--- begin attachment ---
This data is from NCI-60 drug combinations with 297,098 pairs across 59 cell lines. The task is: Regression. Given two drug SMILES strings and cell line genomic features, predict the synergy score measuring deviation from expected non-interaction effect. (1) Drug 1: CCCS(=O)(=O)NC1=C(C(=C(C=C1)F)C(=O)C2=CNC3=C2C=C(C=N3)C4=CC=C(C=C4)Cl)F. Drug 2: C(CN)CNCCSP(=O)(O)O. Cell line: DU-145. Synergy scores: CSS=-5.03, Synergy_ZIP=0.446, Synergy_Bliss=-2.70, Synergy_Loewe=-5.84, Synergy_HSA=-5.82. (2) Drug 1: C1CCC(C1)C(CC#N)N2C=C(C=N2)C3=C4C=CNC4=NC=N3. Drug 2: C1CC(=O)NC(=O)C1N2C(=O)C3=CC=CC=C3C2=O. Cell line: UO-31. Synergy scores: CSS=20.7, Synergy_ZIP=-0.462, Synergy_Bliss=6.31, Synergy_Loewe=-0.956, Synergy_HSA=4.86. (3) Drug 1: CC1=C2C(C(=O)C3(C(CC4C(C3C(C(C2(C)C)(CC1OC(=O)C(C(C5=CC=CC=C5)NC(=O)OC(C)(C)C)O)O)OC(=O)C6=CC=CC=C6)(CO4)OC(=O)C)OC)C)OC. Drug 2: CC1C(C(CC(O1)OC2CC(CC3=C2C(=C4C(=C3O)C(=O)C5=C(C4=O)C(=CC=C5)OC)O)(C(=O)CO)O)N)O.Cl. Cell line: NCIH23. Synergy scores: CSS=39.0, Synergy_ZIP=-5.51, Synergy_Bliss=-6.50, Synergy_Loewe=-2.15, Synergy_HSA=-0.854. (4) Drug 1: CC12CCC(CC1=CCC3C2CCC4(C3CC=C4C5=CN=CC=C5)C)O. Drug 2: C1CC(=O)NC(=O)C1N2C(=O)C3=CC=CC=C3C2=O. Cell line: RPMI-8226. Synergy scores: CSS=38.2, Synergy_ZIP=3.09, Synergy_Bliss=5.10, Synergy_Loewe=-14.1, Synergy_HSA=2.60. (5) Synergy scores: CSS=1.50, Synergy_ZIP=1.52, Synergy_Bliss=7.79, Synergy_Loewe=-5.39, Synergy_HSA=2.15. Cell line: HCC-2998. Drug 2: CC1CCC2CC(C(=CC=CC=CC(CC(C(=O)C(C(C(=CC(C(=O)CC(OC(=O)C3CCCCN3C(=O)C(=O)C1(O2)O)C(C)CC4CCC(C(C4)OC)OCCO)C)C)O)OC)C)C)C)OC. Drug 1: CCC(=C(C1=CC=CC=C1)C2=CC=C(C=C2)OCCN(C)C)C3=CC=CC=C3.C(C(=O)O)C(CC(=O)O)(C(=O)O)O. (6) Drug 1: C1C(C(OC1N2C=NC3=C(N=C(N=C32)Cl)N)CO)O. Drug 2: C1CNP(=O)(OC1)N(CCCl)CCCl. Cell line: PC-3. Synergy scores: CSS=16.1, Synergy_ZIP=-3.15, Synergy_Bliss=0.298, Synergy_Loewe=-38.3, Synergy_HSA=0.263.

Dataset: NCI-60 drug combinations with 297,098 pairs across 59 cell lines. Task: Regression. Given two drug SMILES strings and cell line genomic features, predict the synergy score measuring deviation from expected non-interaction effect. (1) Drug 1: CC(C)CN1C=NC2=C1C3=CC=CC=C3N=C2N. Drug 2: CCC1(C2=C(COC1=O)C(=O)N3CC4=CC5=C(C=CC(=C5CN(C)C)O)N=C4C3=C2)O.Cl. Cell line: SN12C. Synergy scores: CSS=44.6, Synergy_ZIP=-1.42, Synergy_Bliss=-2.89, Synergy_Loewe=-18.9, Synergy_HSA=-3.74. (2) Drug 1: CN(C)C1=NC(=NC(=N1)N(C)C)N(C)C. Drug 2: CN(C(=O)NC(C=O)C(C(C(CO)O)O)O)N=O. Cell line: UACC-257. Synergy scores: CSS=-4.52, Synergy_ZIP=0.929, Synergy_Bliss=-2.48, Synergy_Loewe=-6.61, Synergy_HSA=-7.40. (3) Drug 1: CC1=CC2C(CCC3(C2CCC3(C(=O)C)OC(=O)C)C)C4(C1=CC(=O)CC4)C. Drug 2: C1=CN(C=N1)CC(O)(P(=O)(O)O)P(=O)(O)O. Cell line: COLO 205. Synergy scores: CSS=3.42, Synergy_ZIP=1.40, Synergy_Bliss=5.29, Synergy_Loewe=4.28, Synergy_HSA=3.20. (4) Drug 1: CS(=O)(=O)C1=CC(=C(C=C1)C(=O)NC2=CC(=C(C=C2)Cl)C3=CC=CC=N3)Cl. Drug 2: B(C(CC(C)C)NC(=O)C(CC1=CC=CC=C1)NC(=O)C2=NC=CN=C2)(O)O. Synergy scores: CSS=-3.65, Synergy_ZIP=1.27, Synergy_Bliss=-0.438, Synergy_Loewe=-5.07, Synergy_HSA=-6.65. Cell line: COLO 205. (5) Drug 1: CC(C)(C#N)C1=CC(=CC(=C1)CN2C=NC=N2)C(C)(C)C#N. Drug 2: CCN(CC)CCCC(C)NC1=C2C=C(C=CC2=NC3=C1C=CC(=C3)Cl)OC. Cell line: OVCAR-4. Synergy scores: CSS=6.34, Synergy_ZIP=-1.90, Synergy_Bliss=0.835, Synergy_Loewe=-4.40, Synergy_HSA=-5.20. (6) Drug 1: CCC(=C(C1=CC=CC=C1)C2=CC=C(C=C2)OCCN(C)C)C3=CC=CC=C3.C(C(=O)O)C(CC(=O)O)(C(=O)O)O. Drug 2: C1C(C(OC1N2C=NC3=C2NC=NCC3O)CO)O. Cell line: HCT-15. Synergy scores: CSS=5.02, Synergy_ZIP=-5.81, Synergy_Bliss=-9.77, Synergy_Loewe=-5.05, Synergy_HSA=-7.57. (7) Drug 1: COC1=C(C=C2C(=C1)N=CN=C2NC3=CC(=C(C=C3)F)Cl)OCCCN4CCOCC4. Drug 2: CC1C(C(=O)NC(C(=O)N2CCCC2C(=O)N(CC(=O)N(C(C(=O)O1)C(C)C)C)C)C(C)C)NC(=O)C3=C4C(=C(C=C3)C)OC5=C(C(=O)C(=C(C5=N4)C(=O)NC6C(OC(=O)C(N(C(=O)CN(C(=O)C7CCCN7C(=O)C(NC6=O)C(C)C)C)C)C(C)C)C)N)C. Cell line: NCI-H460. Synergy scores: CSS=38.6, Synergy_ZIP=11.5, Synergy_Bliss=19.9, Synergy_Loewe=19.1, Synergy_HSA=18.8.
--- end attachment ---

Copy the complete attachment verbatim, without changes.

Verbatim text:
This data is from NCI-60 drug combinations with 297,098 pairs across 59 cell lines. The task is: Regression. Given two drug SMILES strings and cell line genomic features, predict the synergy score measuring deviation from expected non-interaction effect. (1) Drug 1: CCCS(=O)(=O)NC1=C(C(=C(C=C1)F)C(=O)C2=CNC3=C2C=C(C=N3)C4=CC=C(C=C4)Cl)F. Drug 2: C(CN)CNCCSP(=O)(O)O. Cell line: DU-145. Synergy scores: CSS=-5.03, Synergy_ZIP=0.446, Synergy_Bliss=-2.70, Synergy_Loewe=-5.84, Synergy_HSA=-5.82. (2) Drug 1: C1CCC(C1)C(CC#N)N2C=C(C=N2)C3=C4C=CNC4=NC=N3. Drug 2: C1CC(=O)NC(=O)C1N2C(=O)C3=CC=CC=C3C2=O. Cell line: UO-31. Synergy scores: CSS=20.7, Synergy_ZIP=-0.462, Synergy_Bliss=6.31, Synergy_Loewe=-0.956, Synergy_HSA=4.86. (3) Drug 1: CC1=C2C(C(=O)C3(C(CC4C(C3C(C(C2(C)C)(CC1OC(=O)C(C(C5=CC=CC=C5)NC(=O)OC(C)(C)C)O)O)OC(=O)C6=CC=CC=C6)(CO4)OC(=O)C)OC)C)OC. Drug 2: CC1C(C(CC(O1)OC2CC(CC3=C2C(=C4C(=C3O)C(=O)C5=C(C4=O)C(=CC=C5)OC)O)(C(=O)CO)O)N)O.Cl. Cell line: NCIH23. Synergy scores: CSS=39.0, Synergy_ZIP=-5.51, Synergy_Bliss=-6.50, Synergy_Loewe=-2.15, Synergy_HSA=-0.854. (4) Drug 1: CC12CCC(CC1=CCC3C2CCC4(C3CC=C4C5=CN=CC=C5)C)O. Drug 2: C1CC(=O)NC(=O)C1N2C(=O)C3=CC=CC=C3C2=O. Cell line: RPMI-8226. Synergy scores: CSS=38.2, Synergy_ZIP=3.09, Synergy_Bliss=5.10, Synergy_Loewe=-14.1, Synergy_HSA=2.60. (5) Synergy scores: CSS=1.50, Synergy_ZIP=1.52, Synergy_Bliss=7.79, Synergy_Loewe=-5.39, Synergy_HSA=2.15. Cell line: HCC-2998. Drug 2: CC1CCC2CC(C(=CC=CC=CC(CC(C(=O)C(C(C(=CC(C(=O)CC(OC(=O)C3CCCCN3C(=O)C(=O)C1(O2)O)C(C)CC4CCC(C(C4)OC)OCCO)C)C)O)OC)C)C)C)OC. Drug 1: CCC(=C(C1=CC=CC=C1)C2=CC=C(C=C2)OCCN(C)C)C3=CC=CC=C3.C(C(=O)O)C(CC(=O)O)(C(=O)O)O. (6) Drug 1: C1C(C(OC1N2C=NC3=C(N=C(N=C32)Cl)N)CO)O. Drug 2: C1CNP(=O)(OC1)N(CCCl)CCCl. Cell line: PC-3. Synergy scores: CSS=16.1, Synergy_ZIP=-3.15, Synergy_Bliss=0.298, Synergy_Loewe=-38.3, Synergy_HSA=0.263.

Dataset: NCI-60 drug combinations with 297,098 pairs across 59 cell lines. Task: Regression. Given two drug SMILES strings and cell line genomic features, predict the synergy score measuring deviation from expected non-interaction effect. (1) Drug 1: CC(C)CN1C=NC2=C1C3=CC=CC=C3N=C2N. Drug 2: CCC1(C2=C(COC1=O)C(=O)N3CC4=CC5=C(C=CC(=C5CN(C)C)O)N=C4C3=C2)O.Cl. Cell line: SN12C. Synergy scores: CSS=44.6, Synergy_ZIP=-1.42, Synergy_Bliss=-2.89, Synergy_Loewe=-18.9, Synergy_HSA=-3.74. (2) Drug 1: CN(C)C1=NC(=NC(=N1)N(C)C)N(C)C. Drug 2: CN(C(=O)NC(C=O)C(C(C(CO)O)O)O)N=O. Cell line: UACC-257. Synergy scores: CSS=-4.52, Synergy_ZIP=0.929, Synergy_Bliss=-2.48, Synergy_Loewe=-6.61, Synergy_HSA=-7.40. (3) Drug 1: CC1=CC2C(CCC3(C2CCC3(C(=O)C)OC(=O)C)C)C4(C1=CC(=O)CC4)C. Drug 2: C1=CN(C=N1)CC(O)(P(=O)(O)O)P(=O)(O)O. Cell line: COLO 205. Synergy scores: CSS=3.42, Synergy_ZIP=1.40, Synergy_Bliss=5.29, Synergy_Loewe=4.28, Synergy_HSA=3.20. (4) Drug 1: CS(=O)(=O)C1=CC(=C(C=C1)C(=O)NC2=CC(=C(C=C2)Cl)C3=CC=CC=N3)Cl. Drug 2: B(C(CC(C)C)NC(=O)C(CC1=CC=CC=C1)NC(=O)C2=NC=CN=C2)(O)O. Synergy scores: CSS=-3.65, Synergy_ZIP=1.27, Synergy_Bliss=-0.438, Synergy_Loewe=-5.07, Synergy_HSA=-6.65. Cell line: COLO 205. (5) Drug 1: CC(C)(C#N)C1=CC(=CC(=C1)CN2C=NC=N2)C(C)(C)C#N. Drug 2: CCN(CC)CCCC(C)NC1=C2C=C(C=CC2=NC3=C1C=CC(=C3)Cl)OC. Cell line: OVCAR-4. Synergy scores: CSS=6.34, Synergy_ZIP=-1.90, Synergy_Bliss=0.835, Synergy_Loewe=-4.40, Synergy_HSA=-5.20. (6) Drug 1: CCC(=C(C1=CC=CC=C1)C2=CC=C(C=C2)OCCN(C)C)C3=CC=CC=C3.C(C(=O)O)C(CC(=O)O)(C(=O)O)O. Drug 2: C1C(C(OC1N2C=NC3=C2NC=NCC3O)CO)O. Cell line: HCT-15. Synergy scores: CSS=5.02, Synergy_ZIP=-5.81, Synergy_Bliss=-9.77, Synergy_Loewe=-5.05, Synergy_HSA=-7.57. (7) Drug 1: COC1=C(C=C2C(=C1)N=CN=C2NC3=CC(=C(C=C3)F)Cl)OCCCN4CCOCC4. Drug 2: CC1C(C(=O)NC(C(=O)N2CCCC2C(=O)N(CC(=O)N(C(C(=O)O1)C(C)C)C)C)C(C)C)NC(=O)C3=C4C(=C(C=C3)C)OC5=C(C(=O)C(=C(C5=N4)C(=O)NC6C(OC(=O)C(N(C(=O)CN(C(=O)C7CCCN7C(=O)C(NC6=O)C(C)C)C)C)C(C)C)C)N)C. Cell line: NCI-H460. Synergy scores: CSS=38.6, Synergy_ZIP=11.5, Synergy_Bliss=19.9, Synergy_Loewe=19.1, Synergy_HSA=18.8.